Wales Arts Review is very excited to publish this exclusive translation of multi-award-winning writer Ramkumar Mukhopadhyay’s “Bonomali’s Return to Earth” as the latest instalment in our series exploring the field of transnational literature, in partnership with the the Centre for Transnational Creativity at Bath Spa University (which is now running an MA in Transnational Literature). We feature this new story, as translated by Ahana Chaudhuri and Sreejit Datta with Siân Melangell Dafydd and the author, at a translating workshop organised by Literature Across Frontiers at Jadavpur University, Kolkata, February 2015.
Bonomali comes to stand under the tree. Many roots float above the ground. They’ve been there since the tree’s beginnings. The main root has dug deeper into the ground so the topsoil has washed away by water. By now, the withered upper roots are loosely attached to the soil.
Bonomali looks carefully at the tree. From the ground, it has grown skywards. Its skin is covered with circular rings. For forty to fifty years, some leaves have shed and others have been cut away. Whether shed or cut, every year, they’ve left their marks on its skin. The tree has grown to the embrace of the sky but those marks, forty to fifty years old, are still visible.
Putting his sickle on the heap of roots, Bonomali wraps a loincloth around his waist. The cloth is just five hands long, so it isn’t much trouble. Taking it from the front, he covers his buttocks and pushes the ends through the gap between the cloth and his lower back. The ends look like a large mole. Bonomali checks that it’s securely in place with his hand.
He rubs his hands on the ground. Inserts the sickle between the base of his spine and the cloth. Then comes to the trunk. Stops there. Checks if the sickle is properly in place. He pulls the cloth a little higher. Still, there is hesitation in his mind. As if somewhere, something is wrong.
Bonomali is going to climb a palm tree for the first time today. So far, he has climbed a mango tree, a guava tree, an amra tree, a neem tree and even a tamarind tree but this is his first attempt at the palm tree. If you search a village, you would perhaps find one person who can climb a palm tree. The cement-like, oily skin of the trunk makes everyone’s heart throb. Three years ago, Binod slipped from the top just before he reached the bello. He immediately lost his life. Yet, Bonomali agreed to do this because he has been without work for two days. Mid-Bhaddor, you don’t know how many days of work you’ll get. And there’s a first climb for everybody. It’s by climbing and climbing again that you become an expert. Cutting palm leaves is more profitable than anything else. The climbing and cutting would take half an hour, and carrying would take another half an hour. Three rupees for cutting and two rupees for carrying. Five rupees in total. Which other work earns you five rupees an hour? So, for his own sake, Bonomali suggested cutting the tree to the Brahmin family.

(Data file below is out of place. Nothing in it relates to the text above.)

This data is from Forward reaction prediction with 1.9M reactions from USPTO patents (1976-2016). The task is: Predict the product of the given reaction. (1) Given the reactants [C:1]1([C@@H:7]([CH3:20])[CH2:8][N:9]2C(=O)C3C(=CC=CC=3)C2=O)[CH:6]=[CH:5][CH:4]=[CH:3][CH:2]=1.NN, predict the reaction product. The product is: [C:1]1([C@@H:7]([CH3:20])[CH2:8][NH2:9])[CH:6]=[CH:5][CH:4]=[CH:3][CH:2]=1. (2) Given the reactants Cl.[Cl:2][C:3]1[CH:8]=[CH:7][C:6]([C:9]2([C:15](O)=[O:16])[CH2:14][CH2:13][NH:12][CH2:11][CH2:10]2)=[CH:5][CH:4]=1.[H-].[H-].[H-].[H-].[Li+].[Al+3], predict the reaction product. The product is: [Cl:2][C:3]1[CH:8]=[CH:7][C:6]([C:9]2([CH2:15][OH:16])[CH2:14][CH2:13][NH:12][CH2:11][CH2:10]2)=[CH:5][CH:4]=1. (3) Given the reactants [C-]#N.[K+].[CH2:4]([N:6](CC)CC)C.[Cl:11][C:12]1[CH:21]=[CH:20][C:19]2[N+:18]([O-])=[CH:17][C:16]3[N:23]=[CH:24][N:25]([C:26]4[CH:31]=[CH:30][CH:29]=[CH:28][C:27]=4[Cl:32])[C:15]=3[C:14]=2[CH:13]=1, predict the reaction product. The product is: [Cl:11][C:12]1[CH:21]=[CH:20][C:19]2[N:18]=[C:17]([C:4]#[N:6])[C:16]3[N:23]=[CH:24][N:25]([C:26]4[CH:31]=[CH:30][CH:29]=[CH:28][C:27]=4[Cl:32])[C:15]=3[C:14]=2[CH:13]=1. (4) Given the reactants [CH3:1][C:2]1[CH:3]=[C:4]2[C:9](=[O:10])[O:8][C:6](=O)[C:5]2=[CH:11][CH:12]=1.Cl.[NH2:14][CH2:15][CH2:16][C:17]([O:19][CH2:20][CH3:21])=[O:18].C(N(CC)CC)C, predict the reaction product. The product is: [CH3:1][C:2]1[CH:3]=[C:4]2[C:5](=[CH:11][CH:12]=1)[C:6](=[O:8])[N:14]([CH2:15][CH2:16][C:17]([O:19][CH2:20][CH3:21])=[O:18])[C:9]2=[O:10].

Bonomali takes the climbing rope from around his neck. He puts it between his fingers and stands a while, leaning on the tree trunk. In a flash, he is aping up the tree. After climbing a few feet, he ties his feet with the rope. It will mean a fatal fall if he fails. One slip and he’ll go straight, either into the water or onto the ground. A fall on the ground would shatter his skull, and into the water would slit his guts. No, there’s no crocodile down there in the water but taal-sangas are kept there to soften. Those wooden poles are tightly bound with cords to erect bamboo poles so nobody can steal them. A fall onto one of these and it would be a clean death. He wouldn’t even have the chance to cry out for his dad.
Once his pranaam prayers are done, Bonomali grabs the trunk and starts aping up again. With eight leaps, he goes up the length of five hands. His heartbeat slows down a little. Fear is gone now. He dares taking bigger leaps as well. After ten or so such leaps, his feet skid down a little. He grabs the tree firmly. His feet don’t slip, but the stub to which the rope was stuck breaks. It’s a small matter. But even though it is small, Bonomali’s heart starts pounding. His palms, elbows and shoulders hurt as he goes up the uneven skin of the trunk. In his two bum cheeks, he feels a slight twinge of pain. After taking a bit of rest, he again starts leaping up. He leaps forward like a hopping frog. There is a bend at a height of six hands or so. He will go up easily once he crosses that. This is his fourth calculation. He has already completed three full calculations.
After crossing the bend, Bonomali feels that the sweat beads from his forehead are getting bigger and running down his sideburns. He lightens the load on his legs. Now that he has come a long way up, he dares not calculate by looking down. He leans forward. He feels that, with every leap, a drop of sweat trickles through the hairs on his back, very slowly. The higher Bonomali goes up, the lower the drops trickle. At one point, a drop vanishes under the loincloth. Once that is lost, a lot of drops start appearing from the pores of his body. Tiny droplets swell to a huge drop. The drops from his forehead trickle down between his brows, to the hollow of his cheeks and finally to his lips. Salty. He wipes this side and that side of his face on the trunk to dry himself. Rests a little, restores himself a bit. Again starts bounding. With those bounds, he gets to the top of the tree in one breath.